The physicians presented evidence that the value of radiologists is not in sacrificing on expensive CT and MR scans. Instead, radiologists can make an impact by supporting primary care physicians with timely consults (including on Friday afternoons, for example) to keep patients out of the ED and the hospital.
7) An emerging identity crisis
One unfortunate side effect of radiology's evolution is that it can create a rift between innovators and the people whose jobs those innovations impact. Generally speaking, companies exhibiting at RSNA 2017, particularly those engaging in machine learning and artificial intelligence, were most comfortable describing how much efficiency their software can bring to health care by automating certain processes and eliminating human error and other inconsistencies.
Ask most of them what all this will mean for the radiologists who will be having tasks taken from them and you will hear an answer like this: These tools will not replace radiologists, they will only serve to support their work and perhaps free them up to do other things.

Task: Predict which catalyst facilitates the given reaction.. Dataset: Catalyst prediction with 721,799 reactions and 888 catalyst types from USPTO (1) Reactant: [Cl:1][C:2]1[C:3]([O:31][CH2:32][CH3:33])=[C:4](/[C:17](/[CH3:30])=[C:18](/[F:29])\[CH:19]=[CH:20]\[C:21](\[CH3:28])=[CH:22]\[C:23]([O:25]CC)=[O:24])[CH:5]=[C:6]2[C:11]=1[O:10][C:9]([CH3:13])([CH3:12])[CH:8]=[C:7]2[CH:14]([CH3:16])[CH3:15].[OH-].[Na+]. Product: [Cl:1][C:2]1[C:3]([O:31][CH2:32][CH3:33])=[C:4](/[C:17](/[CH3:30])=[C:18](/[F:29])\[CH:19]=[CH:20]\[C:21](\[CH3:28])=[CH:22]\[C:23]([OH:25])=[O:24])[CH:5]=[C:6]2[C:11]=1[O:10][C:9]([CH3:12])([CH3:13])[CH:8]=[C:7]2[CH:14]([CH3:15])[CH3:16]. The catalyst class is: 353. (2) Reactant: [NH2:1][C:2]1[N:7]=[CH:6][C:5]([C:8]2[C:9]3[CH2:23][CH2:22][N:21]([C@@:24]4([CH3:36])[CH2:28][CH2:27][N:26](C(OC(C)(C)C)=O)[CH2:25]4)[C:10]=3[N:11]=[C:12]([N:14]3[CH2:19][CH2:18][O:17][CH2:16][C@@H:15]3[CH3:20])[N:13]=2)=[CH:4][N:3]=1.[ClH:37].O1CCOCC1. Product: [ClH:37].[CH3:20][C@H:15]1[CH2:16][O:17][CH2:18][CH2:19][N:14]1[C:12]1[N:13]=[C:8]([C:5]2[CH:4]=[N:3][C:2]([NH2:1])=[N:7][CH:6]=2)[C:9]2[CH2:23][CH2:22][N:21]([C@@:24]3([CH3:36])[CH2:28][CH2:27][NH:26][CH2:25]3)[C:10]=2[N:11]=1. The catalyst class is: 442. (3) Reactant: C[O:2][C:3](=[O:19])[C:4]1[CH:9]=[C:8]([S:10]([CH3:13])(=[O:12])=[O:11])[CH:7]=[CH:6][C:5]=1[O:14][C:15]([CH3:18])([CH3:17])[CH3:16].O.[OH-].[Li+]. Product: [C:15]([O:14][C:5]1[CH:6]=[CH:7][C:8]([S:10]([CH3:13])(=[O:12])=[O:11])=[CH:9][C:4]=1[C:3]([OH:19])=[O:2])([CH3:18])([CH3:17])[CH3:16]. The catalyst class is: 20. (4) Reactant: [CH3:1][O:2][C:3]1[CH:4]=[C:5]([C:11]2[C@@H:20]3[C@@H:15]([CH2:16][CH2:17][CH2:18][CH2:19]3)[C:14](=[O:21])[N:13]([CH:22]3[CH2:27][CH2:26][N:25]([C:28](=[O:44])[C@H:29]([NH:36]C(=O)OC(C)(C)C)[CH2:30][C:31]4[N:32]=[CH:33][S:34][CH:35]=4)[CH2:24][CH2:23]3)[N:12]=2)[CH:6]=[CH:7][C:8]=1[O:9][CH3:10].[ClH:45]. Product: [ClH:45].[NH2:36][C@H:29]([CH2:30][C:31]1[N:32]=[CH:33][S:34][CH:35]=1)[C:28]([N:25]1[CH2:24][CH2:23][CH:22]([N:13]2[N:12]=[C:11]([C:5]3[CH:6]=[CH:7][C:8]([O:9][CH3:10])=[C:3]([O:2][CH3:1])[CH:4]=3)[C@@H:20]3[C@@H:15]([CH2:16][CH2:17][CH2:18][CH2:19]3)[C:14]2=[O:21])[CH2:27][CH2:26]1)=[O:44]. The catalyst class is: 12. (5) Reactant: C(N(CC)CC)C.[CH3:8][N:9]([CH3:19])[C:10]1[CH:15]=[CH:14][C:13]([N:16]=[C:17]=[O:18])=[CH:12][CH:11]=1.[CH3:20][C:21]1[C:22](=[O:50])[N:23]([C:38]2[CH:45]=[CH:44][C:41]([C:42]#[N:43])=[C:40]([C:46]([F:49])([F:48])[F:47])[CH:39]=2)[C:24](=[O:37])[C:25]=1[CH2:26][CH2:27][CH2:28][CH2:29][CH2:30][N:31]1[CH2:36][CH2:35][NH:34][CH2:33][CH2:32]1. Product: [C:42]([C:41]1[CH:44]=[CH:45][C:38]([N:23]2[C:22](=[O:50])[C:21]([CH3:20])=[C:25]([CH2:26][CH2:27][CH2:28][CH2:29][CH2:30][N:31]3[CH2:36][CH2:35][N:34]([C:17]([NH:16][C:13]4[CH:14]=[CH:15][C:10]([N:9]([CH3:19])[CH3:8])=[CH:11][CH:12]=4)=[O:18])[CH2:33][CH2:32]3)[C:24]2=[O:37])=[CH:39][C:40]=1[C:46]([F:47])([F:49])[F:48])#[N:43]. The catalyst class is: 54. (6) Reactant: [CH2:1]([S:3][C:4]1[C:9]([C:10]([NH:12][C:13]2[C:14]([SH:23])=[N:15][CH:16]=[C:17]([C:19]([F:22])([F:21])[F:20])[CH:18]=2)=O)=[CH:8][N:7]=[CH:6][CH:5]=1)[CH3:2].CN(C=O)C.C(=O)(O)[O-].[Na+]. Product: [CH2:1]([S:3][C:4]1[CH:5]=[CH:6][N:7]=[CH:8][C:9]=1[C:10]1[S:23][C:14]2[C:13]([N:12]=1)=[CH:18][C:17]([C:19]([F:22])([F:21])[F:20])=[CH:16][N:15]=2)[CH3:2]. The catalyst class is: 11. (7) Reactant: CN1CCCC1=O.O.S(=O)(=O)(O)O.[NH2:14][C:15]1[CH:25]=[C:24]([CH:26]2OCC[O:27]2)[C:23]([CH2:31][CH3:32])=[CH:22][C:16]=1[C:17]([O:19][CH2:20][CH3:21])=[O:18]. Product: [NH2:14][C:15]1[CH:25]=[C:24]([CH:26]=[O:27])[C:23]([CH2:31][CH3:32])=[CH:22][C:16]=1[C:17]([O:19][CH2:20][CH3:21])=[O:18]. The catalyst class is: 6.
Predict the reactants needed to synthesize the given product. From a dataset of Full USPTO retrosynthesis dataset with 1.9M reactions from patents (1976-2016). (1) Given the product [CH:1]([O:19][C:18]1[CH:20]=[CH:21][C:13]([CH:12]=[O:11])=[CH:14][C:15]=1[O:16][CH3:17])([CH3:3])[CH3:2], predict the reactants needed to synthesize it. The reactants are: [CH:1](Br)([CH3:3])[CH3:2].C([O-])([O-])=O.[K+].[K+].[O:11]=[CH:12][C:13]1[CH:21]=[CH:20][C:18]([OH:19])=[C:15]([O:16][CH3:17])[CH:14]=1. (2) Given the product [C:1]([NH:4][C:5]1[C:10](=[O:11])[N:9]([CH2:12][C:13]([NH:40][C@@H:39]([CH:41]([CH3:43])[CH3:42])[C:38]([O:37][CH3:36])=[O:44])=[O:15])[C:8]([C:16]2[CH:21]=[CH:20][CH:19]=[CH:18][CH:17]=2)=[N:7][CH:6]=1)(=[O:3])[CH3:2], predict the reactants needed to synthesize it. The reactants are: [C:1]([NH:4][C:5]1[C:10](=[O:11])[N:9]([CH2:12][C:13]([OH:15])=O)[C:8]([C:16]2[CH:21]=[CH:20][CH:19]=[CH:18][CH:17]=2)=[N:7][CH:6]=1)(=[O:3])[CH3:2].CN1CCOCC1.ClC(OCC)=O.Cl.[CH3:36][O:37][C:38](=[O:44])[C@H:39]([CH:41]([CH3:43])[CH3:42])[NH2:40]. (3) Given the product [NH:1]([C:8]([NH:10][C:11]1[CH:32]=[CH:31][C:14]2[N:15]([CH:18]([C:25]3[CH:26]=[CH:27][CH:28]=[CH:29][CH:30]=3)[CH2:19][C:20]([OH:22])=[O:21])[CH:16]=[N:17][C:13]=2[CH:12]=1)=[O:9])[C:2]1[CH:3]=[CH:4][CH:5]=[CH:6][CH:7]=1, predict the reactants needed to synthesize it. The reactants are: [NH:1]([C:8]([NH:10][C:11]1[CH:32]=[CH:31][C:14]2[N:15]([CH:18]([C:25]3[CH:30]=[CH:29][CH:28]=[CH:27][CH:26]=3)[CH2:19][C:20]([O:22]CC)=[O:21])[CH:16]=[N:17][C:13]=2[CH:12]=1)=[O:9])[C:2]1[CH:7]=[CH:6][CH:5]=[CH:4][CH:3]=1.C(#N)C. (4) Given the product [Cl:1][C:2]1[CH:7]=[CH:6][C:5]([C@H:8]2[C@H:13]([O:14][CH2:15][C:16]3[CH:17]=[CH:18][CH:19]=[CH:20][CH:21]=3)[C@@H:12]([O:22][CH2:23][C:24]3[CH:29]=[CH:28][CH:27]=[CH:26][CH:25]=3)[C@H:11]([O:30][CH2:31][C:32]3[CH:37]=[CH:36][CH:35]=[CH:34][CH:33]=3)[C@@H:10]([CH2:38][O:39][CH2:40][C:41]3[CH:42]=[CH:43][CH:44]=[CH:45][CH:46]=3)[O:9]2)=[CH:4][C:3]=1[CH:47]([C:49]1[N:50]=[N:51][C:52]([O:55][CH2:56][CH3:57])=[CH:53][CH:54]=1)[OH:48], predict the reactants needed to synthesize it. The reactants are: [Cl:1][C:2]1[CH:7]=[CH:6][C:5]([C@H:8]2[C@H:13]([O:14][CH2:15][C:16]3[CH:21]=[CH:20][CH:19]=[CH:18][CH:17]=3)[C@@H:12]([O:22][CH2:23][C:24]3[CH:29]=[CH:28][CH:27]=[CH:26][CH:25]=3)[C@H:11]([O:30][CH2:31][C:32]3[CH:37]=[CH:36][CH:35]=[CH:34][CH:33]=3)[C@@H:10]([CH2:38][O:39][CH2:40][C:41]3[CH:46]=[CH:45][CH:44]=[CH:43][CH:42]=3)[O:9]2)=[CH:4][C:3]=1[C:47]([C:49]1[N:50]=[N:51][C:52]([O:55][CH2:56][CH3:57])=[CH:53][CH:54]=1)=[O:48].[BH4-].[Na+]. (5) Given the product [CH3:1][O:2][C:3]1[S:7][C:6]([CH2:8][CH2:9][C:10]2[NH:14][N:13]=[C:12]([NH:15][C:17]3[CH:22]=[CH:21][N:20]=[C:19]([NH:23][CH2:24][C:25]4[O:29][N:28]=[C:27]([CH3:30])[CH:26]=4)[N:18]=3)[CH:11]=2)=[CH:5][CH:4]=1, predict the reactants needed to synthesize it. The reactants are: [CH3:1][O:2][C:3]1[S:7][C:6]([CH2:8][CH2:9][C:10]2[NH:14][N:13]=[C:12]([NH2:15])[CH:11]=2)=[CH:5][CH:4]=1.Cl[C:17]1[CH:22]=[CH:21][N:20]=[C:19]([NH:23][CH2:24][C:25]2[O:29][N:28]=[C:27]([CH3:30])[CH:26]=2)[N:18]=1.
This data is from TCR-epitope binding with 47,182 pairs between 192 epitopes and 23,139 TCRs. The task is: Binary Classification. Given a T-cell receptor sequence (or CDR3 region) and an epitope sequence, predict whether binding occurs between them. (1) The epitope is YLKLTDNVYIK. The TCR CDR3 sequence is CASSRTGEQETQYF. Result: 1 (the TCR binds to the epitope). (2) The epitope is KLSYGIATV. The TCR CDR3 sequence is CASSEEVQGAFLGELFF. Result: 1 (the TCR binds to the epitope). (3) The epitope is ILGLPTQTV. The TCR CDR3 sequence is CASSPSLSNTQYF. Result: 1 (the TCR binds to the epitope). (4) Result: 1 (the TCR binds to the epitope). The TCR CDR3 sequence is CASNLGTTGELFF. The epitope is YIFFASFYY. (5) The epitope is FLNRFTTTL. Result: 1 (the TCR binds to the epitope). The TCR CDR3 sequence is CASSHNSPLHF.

Clearly, only the most fatalistic radiologist can realistically imagine being displaced by a robot within the next decade or so, but if a radiologist's main job is to interpret images then it's hard to see how deep learning algorithms won't eventually develop better "eyes" than any human.
The industry may not arrive there for a long time but it will likely be an awkward road heading in that direction.
8) From reading images to managing information
C'mon, will the robots really
take over? Of course not! Let's try and stay grounded here folks. Talk that AI will make its way into every facet of imaging and will somehow “replace” radiologists is overblown. Instead, AI will serve radiologists. In the opening RSNA session
, three radiologists with a bent toward futurism counseled a capacity crowd of over 4,000 to reinvent themselves through AI technology, (aka: play the hand they've been dealt).
Dr. Richard Ehman at the opening session
“[Radiologists] have to embrace disruption or be disrupted,” cautioned RSNA president Dr. Richard L. Ehman. “We must guide the process rather than having it imposed upon us.”
Dr. Roderic Pettigrew, founding director of the National Institute of Biomedical Imaging and Bioengineering at the NIH, and chair of a new Texas A&M program to integrate engineering into medicine, offered several examples of radiologists evolving in their role as biomedical data science experts.
“Modern imaging is information science and will improve the value proposition of imaging,” said Pettigrew. “Tomorrow‘s radiologist will leverage AI.”